Keeping your teeth healthy is not just about having a nice smile. It’s also important for your overall health. Recent studies have shown that there is a strong connection between the health of your teeth and the health of your whole body. In this blog, we’ll explore how taking care of your teeth can affect different parts of your body, from your heart to your lungs.
Gum disease has been associated with a range of health conditions, including diabetes, heart disease, dementia and more. Here’s what experts say you can do to manage the risk.
It’s been a while since you’ve been to your dentist for a check-up. Usually you’re good about taking care of your teeth. Lately with your kid’s busy schedules in school and sports, and your own demanding job, you’ve kind of slacked off about your own oral hygiene.
In fact your oral health—the health of your teeth and gums—has a major impact on overall health, medical costs, and quality of life. “The significance of the mouth as part of our health is often overlooked and underappreciated,” says Dr. Caswell Evans, Associate Dean for Prevention and Public Health Sciences, UIC College of Dentistry. “Our vision of ourselves, how we are seen by others, and even our employment are influenced by our oral appearance,” says Evans, who has written extensively on the burdens that poor oral health can place on public health.
Good oral hygiene doesn’t only make you more kissable—it also may make you more fertile. According to emerging research, dental health may impact how long it takes a woman to conceive. In men, gum disease and tooth decay have been linked to poor semen and sperm health. The possible connection between dental health and fertility applies to both men and women.
The benefits of good dental hygiene go beyond bright smiles. Making sure you’re brushing properly, flossing daily, and keeping up with dental appointments preserves your overall health.
Dental problems such as gum disease and tooth decay can contribute to a number of health conditions, including heart disease and pneumonia.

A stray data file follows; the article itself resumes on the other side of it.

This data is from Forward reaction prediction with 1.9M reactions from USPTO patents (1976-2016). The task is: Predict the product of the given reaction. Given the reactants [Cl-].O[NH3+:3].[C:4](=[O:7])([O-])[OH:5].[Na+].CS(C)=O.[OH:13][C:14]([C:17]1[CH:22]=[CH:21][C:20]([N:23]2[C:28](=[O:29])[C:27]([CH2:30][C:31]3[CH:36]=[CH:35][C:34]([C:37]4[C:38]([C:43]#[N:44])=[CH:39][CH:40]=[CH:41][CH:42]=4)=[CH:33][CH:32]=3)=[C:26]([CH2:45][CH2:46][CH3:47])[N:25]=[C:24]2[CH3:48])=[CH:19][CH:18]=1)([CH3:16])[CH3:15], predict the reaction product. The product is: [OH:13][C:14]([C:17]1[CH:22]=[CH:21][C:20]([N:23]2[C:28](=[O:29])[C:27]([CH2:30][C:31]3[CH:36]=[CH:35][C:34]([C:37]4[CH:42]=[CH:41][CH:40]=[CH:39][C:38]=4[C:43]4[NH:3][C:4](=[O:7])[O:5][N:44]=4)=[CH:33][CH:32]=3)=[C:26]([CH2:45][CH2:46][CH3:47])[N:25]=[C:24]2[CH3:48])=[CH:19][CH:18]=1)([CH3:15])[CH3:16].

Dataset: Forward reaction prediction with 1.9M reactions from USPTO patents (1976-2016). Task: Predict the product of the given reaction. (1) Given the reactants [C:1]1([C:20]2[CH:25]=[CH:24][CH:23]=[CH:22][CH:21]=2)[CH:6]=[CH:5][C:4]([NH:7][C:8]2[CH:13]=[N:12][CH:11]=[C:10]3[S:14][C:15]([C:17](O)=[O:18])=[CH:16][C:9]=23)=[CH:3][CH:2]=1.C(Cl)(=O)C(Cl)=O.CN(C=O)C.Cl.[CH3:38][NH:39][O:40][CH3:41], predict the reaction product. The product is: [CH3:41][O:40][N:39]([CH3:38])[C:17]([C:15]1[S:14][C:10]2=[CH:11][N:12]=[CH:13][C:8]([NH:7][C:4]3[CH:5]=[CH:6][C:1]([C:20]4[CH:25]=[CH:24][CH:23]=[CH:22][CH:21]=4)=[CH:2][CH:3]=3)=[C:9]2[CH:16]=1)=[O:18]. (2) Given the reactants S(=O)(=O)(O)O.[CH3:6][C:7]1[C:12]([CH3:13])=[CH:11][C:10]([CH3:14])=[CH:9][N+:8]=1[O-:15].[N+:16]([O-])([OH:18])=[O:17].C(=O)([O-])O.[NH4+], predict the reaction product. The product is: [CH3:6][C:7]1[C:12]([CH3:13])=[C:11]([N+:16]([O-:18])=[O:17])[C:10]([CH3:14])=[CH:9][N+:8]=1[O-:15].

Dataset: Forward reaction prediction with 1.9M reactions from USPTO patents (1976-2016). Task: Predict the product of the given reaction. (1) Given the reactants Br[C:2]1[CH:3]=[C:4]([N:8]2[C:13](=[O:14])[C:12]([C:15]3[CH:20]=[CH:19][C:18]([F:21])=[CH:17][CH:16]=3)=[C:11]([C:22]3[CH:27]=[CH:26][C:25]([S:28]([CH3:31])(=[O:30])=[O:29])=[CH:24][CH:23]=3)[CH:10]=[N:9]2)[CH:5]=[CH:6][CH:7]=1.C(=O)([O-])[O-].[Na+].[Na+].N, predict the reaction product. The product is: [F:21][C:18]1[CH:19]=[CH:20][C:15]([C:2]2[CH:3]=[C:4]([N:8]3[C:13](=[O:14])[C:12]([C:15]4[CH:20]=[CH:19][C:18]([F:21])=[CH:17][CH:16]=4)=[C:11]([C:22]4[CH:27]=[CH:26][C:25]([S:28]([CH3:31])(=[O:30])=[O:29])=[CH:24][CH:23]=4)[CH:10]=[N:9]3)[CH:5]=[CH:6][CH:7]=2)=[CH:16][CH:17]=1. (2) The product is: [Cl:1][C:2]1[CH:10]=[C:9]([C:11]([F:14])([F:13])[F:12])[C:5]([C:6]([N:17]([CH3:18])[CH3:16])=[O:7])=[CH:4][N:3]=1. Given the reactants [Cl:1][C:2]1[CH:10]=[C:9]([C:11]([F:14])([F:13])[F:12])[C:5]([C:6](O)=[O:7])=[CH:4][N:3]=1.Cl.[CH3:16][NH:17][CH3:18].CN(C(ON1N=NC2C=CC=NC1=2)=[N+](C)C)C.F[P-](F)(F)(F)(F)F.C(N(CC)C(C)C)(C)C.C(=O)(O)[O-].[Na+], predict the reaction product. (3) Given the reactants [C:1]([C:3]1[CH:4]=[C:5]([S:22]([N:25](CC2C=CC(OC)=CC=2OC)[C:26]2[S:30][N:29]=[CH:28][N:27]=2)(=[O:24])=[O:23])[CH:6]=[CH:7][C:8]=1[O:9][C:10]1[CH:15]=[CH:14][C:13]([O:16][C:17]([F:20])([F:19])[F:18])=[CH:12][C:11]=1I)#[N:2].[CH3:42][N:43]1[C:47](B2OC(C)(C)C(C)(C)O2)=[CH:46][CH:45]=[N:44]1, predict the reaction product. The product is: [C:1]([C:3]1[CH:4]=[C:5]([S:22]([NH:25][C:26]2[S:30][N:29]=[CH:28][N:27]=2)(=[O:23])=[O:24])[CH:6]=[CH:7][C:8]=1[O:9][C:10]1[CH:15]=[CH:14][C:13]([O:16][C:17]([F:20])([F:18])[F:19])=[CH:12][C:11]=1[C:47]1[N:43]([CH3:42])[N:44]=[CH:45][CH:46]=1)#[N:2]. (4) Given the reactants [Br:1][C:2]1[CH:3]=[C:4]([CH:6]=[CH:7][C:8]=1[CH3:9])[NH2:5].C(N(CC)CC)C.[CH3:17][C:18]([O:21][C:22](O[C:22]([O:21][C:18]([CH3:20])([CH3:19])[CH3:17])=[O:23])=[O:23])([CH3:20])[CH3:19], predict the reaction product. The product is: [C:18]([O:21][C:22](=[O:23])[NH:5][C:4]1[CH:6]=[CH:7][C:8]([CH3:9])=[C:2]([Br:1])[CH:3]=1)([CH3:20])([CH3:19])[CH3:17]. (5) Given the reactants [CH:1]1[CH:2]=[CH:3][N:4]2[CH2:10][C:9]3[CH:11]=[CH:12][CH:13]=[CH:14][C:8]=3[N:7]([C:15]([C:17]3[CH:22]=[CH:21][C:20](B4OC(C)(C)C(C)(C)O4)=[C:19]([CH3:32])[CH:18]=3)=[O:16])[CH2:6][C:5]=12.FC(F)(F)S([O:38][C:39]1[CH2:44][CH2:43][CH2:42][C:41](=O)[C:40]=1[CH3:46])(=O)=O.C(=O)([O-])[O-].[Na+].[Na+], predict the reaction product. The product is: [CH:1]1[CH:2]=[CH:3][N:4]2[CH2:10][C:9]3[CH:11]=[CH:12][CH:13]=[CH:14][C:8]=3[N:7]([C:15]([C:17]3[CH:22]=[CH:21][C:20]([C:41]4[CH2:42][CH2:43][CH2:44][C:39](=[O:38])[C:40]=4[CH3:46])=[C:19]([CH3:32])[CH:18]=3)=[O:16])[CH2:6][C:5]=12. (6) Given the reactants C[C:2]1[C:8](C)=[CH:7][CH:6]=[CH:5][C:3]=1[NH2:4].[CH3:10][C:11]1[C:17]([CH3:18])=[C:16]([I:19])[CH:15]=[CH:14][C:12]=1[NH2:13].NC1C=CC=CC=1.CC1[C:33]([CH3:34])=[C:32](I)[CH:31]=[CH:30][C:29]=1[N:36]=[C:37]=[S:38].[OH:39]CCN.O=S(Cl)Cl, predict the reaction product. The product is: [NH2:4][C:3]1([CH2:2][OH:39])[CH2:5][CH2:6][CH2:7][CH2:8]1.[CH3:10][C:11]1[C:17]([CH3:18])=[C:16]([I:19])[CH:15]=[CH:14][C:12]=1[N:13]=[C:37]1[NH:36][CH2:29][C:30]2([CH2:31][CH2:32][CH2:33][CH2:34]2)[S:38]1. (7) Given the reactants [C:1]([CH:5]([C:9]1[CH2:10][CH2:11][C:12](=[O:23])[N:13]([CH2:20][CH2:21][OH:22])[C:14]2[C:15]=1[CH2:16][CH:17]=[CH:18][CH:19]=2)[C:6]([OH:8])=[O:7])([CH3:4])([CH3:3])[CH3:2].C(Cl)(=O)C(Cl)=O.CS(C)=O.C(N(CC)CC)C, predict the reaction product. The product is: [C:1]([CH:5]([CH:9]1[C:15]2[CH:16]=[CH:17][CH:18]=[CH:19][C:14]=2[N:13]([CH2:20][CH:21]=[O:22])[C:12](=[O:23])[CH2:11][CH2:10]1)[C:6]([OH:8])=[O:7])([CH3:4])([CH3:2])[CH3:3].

This article provides a quick overview of the conditions associated with poor oral health, those that can make your dental health worse, as well as what you can do to maintain your smile.
Did you know that your oral health offers clues about your overall health — or that problems in your mouth can affect the rest of your body? Protect yourself by learning more about the connection between your oral health and overall health.
The bacteria that infect the gums and cause gingivitis and periodontitis also travel to blood vessels elsewhere in the body where they cause blood vessel inflammation and damage; tiny blood clots, heart attack and stroke may follow. Supporting this idea is the finding of remnants of oral bacteria within atherosclerotic blood vessels far from the mouth. Then again, antibiotic treatment has not proven effective at reducing cardiovascular risk.
Poor oral hygiene affects your mouth adversely. It causes bad breath, gum disease, decay, abscesses of a tooth, infections in the mouth and eventually tooth loss. But little do we know that neglecting oral hygiene can lead to serious health complications.
Brushing, flossing, and regular visits to the dentist can protect you from far more than cavities.